And, whether a person’s conscience and knowledge are fully formed is not something the Church can definitively pronounce. The person stands before God who alone can judge the person’s culpability.

Mortal sin is the death of a person’s relationship to God. The objective teaching of the Church exists to unify the faithful, not to exalt the personal conscience in opposition to the teaching.
It’s probably a good thing that no pat answer exists for every unique and real situation. This causes us to further search our conscience, to refine it, to repent, to conform ourselves to the teaching of the Church.

I am aware.

Is taking what you think is your own car a “grave offence”.

In short is the “grave” in this phrase referring to the accidental or substantial severity of the offence?

“1860 Unintentional ignorance can diminish or even remove the imputability of a grave offense.”

It is referring there to the possibility that such ignorance can lessen the guilt or even remove the guilt regarding the gravely sinful act in question (the act itself is a grave offense (perjury is a grave sin for example) - but is the person not fully guilty or maybe even not guilty at all of sin here and now due to such ignorance?).

You didn’t actually address either of my questions directly:

Is taking what you [mistakenly] think is your own car a “grave offence”.

Your 1860 comment is only applicable if this is true.

If the “gravity” of the “gravel offence” is about culpability…then it obviously isn’t a grave offence to take what you believe is your own car.

If the “gravity” refers to the object matter of the offence then 1860 is applicable because you have taken an item of significant value from another - this is grave matter in my mind.

So do you still hold 1860 is applicable to the poster’s specific example?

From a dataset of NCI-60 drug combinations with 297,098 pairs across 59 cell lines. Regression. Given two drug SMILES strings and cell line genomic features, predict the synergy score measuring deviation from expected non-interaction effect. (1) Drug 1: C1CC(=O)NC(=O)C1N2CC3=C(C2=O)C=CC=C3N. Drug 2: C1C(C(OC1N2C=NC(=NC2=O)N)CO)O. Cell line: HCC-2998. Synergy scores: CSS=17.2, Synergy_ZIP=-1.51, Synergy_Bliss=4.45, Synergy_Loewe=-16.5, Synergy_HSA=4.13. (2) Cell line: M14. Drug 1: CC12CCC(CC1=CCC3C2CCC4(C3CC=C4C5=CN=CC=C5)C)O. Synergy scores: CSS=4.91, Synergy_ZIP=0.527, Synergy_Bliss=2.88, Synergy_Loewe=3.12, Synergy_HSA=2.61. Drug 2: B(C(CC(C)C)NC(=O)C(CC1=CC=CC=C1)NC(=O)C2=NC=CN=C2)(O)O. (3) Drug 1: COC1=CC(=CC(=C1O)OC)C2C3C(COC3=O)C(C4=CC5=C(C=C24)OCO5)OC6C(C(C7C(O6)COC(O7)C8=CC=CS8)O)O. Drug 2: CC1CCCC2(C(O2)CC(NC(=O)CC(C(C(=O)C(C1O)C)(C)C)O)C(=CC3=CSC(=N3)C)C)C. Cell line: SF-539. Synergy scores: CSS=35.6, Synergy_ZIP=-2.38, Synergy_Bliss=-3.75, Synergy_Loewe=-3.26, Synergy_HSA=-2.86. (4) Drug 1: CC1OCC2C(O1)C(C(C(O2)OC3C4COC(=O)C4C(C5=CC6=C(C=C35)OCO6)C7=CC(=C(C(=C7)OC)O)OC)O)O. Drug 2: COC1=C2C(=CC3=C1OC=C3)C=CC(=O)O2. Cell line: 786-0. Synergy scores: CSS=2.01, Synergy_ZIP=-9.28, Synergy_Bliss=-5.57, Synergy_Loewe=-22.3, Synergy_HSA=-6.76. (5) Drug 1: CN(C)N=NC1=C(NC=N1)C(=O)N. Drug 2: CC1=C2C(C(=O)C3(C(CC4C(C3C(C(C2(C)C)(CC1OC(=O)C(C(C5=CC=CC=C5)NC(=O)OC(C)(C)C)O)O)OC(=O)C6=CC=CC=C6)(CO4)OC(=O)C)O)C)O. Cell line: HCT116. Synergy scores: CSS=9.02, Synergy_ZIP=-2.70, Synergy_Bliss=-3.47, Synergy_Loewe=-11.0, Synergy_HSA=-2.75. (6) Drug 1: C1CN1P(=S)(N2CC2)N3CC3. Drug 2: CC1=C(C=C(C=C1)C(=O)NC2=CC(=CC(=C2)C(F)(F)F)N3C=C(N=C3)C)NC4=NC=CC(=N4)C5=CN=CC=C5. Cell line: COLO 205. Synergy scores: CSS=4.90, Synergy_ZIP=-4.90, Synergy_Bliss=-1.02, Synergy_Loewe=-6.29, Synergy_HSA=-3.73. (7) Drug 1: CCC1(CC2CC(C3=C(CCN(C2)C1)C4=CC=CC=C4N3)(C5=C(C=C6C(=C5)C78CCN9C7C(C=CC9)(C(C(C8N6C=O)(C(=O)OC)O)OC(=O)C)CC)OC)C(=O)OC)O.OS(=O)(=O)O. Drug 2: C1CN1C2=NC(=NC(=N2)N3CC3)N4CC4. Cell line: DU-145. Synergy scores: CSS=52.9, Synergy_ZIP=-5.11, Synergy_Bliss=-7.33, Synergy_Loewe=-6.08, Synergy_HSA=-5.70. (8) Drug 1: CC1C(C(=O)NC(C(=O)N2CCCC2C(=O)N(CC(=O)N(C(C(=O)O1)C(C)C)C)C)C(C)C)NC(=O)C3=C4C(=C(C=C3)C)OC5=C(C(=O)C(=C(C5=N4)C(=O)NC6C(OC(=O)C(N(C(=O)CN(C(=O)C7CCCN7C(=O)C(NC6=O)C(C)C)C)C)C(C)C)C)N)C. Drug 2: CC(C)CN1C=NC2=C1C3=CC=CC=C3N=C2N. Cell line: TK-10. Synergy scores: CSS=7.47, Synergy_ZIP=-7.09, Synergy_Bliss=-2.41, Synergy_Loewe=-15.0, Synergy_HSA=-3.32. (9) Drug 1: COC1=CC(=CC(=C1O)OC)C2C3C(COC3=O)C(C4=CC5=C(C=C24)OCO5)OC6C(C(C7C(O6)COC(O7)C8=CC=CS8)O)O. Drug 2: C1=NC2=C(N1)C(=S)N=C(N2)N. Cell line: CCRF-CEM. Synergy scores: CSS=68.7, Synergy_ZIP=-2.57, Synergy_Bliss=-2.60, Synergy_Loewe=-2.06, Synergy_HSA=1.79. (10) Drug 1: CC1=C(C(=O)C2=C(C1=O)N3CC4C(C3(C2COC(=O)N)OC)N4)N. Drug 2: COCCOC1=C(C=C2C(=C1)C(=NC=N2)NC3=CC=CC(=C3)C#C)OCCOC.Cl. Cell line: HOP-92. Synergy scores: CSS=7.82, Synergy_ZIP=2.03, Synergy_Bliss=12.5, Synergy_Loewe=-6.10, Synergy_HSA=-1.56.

If so then you must logically conclude you believe the “grave” in “grave offence” referred to in 1860 is only about grave matter surely?

Or you believe the contributors example was one of “stealing” …which it clearly is not.

You haven’t directly tackled the issue with your 2nd point which was:

But if say Sam takes a car thinking it it his - well that is a mistake. … Not a sin.

I believe this is not strictly correct.
It is obviously not a moral fault or moral offence.
But sin encompasses a wider range of evils than just “moral faults” as Aquinas states.

Taking an object of value that belongs to another is a “grave matter” regardless of whether you bring it back later or not. It is still unjustly depriving another of the use of their property, it is still grave matter surely?

Therefore it is still a serious offence, (i.e. a serious sin) even if there is absolutely no culpability, no serious moral offence, no moral fault.

I was referring in that place to the committing of a sin. Culpability.

Sam made a mistake - not committed a sin. Or in short hand - well that was a mistake not a sin.

The bolded is not correct moral theology. Grave matter is not equal to sin necessarily.
vatican.va/archive/ccc_css/archive/catechism/p3s1c1a8.htm
And the word “offence” may not apply either, depending on what exactly you mean.
(no I don’t wish to go on parsing “offense”)

/QUOTE]

Actually there is a objective level (the thing itself)
and a subjective level (the culpability).

Adultery* is* a grave sin*

A particular person may not be* culpable* for grave sin* due to lack of knowledge or deliberate consent - but adultery remains a grave sin itself.

If one is using the term “grave matter” that yes can help clarify things but it is still the case that one can simply refer to say the grave sin* of adultery (irrespective of the culpability).